An Exclusive Love also had me wondering whether in the U.S. we take the genre of memoir a little too seriously. Adorjan remarks as much in her interview with SMITH Magazine. One of my students, representative apparently for many U.S. readers, had an issue with Adorján’s reimagining her grandparents’ last day because this account is obviously fictionalized. No matter how much of it is based on research (she does, chillingly, quote the police report at the end of the book) and her knowledge of her grandparents’ usual way of operating, the reader knows that the narrator was not there.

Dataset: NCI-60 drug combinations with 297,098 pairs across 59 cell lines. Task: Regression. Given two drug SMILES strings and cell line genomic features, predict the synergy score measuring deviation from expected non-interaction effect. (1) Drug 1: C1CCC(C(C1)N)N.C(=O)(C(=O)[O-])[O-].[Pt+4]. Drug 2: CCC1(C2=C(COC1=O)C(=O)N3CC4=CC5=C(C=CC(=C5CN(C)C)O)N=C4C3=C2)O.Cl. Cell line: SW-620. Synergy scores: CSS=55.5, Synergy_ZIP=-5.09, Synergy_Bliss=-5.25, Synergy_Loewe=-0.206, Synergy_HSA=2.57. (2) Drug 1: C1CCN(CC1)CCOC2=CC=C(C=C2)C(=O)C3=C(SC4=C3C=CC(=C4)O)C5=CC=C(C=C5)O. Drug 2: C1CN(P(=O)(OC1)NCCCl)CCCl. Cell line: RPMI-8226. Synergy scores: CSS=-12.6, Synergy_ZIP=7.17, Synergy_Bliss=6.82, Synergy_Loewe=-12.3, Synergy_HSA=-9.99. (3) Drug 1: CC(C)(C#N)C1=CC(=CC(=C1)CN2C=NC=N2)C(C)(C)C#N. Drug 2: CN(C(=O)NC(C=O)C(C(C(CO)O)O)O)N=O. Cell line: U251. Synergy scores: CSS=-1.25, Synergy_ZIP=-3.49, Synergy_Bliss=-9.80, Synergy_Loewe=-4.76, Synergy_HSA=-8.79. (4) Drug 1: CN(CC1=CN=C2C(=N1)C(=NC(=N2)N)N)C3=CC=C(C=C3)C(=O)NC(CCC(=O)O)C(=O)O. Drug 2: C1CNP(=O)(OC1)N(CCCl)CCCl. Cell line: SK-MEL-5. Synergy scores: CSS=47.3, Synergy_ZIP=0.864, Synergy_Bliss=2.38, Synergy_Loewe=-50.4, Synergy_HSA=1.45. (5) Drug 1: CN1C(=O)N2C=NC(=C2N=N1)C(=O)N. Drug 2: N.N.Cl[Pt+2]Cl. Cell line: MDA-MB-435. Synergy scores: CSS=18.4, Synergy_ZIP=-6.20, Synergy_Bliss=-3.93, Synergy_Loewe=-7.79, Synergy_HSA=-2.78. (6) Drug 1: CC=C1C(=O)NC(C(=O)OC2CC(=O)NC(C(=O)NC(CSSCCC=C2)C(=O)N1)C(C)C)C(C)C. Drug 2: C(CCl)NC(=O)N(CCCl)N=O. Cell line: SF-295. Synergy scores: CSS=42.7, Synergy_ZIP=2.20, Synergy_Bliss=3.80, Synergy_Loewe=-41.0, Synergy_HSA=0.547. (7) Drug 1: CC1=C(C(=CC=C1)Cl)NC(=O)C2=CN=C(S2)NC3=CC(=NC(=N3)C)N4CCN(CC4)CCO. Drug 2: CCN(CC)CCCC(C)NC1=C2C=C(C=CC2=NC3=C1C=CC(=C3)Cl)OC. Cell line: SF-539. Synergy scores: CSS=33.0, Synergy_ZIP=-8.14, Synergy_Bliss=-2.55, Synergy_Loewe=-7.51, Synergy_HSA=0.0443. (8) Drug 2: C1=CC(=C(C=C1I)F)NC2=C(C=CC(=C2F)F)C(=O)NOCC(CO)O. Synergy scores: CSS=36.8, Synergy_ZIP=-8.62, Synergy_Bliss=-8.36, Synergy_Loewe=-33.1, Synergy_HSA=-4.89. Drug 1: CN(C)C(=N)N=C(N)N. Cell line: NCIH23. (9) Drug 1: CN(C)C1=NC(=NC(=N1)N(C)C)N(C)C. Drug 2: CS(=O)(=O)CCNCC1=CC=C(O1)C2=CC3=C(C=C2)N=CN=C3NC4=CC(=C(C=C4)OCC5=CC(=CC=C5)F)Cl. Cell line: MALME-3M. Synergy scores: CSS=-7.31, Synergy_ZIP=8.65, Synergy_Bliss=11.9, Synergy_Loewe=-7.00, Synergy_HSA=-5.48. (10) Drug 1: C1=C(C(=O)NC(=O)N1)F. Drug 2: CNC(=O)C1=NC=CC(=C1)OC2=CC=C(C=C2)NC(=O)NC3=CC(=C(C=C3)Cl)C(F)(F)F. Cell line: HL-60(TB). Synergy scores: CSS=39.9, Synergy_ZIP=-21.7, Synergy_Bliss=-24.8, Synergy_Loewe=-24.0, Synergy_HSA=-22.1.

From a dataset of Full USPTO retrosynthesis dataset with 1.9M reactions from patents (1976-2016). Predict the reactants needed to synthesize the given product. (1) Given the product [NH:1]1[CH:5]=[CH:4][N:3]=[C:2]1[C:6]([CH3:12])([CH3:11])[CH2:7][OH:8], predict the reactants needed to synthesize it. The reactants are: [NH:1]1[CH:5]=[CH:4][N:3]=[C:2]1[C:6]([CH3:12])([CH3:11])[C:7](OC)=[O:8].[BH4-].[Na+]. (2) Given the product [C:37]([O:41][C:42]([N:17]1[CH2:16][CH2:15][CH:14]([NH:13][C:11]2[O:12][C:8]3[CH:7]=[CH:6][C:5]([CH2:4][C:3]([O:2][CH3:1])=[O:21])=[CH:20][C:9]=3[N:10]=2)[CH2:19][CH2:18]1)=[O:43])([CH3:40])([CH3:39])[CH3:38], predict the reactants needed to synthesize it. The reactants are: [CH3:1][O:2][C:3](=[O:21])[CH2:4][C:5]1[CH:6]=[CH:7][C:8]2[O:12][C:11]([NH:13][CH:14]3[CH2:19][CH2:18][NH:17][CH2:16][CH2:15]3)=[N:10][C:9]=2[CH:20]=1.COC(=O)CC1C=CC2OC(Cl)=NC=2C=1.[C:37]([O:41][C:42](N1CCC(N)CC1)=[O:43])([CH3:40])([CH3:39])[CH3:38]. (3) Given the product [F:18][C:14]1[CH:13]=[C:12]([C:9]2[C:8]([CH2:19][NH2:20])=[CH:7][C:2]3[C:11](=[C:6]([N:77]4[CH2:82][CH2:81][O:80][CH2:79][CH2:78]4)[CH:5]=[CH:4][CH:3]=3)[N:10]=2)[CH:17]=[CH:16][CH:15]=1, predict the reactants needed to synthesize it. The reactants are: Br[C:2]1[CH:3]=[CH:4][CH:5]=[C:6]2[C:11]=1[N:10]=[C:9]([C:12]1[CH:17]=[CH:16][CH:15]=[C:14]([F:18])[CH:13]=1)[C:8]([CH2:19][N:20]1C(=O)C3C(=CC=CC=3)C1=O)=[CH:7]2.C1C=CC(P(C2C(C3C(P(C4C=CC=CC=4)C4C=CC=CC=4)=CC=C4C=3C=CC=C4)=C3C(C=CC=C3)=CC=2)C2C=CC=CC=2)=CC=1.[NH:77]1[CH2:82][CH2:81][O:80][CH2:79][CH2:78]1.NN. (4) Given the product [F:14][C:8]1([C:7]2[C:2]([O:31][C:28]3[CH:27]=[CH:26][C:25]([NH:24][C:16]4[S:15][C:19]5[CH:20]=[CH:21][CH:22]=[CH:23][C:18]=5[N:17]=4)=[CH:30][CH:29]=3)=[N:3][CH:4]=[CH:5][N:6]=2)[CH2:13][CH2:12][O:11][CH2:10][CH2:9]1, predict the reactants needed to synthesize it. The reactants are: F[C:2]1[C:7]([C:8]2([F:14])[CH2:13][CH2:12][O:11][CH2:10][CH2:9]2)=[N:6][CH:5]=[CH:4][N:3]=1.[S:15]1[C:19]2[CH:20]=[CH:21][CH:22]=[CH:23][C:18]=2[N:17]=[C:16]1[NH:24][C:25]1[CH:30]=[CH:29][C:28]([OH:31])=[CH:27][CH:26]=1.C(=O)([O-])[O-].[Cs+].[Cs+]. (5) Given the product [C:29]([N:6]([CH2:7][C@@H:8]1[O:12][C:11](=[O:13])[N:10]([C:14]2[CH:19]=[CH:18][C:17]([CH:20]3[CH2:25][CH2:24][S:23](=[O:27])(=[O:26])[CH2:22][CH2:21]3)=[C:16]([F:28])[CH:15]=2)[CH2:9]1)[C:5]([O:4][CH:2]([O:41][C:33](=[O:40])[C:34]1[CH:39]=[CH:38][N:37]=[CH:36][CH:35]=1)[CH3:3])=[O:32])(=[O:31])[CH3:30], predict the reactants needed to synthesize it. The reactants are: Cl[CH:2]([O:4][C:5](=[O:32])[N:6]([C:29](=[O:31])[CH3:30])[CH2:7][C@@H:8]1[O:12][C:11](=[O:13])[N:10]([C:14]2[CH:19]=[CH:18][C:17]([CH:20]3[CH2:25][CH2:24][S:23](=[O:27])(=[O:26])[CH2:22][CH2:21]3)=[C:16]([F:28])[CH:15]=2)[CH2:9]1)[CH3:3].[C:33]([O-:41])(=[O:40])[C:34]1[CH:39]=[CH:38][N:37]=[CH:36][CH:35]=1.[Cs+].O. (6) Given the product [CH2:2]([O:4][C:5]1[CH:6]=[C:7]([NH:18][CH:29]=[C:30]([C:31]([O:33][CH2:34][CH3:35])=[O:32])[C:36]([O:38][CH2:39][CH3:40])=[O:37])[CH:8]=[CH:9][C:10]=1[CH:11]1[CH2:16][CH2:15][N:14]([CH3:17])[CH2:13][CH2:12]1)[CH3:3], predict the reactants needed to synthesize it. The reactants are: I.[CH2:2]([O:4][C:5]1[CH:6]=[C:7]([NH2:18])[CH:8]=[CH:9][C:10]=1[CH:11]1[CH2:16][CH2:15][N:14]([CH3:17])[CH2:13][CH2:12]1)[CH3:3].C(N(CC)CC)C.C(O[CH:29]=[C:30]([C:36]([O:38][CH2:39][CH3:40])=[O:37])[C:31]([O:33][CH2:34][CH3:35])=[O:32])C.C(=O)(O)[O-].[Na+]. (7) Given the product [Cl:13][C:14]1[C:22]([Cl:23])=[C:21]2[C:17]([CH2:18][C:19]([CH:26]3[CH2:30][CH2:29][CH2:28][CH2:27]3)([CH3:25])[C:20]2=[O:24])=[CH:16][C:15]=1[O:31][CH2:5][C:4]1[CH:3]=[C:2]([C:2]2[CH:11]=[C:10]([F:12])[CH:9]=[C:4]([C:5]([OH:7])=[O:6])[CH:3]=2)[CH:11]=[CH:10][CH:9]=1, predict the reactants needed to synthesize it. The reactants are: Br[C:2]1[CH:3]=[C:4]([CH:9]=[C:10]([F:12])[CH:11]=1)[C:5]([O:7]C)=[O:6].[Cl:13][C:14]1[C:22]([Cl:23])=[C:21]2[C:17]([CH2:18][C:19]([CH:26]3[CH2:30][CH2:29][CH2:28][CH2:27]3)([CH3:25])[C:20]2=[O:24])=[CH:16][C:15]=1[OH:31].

I read the book in the original German, and I noticed that its cover does not have any reference to “memoir” or nonfiction. I went to my bookshelf to look at other books I’ve read in German that we would classify as memoir in the U.S., for example, Ruth Klüger’s weiter leben, or Lenka Reinerova’s Mandelduft. If anything, they say “Erzählungen” on the cover, which means nothing more than “tales” or “stories.” There is no mention of memoir or nonfiction. The authors tell their stories and because they didn’t imagine the whole thing, the cover doesn’t say “a novel” or “short stories,” they are simply stories. Like the stories we tell around the kitchen table. Stories of their lives, of our lives, as they remembered them, heard about them, and maybe imagined them. It could be as simple as that.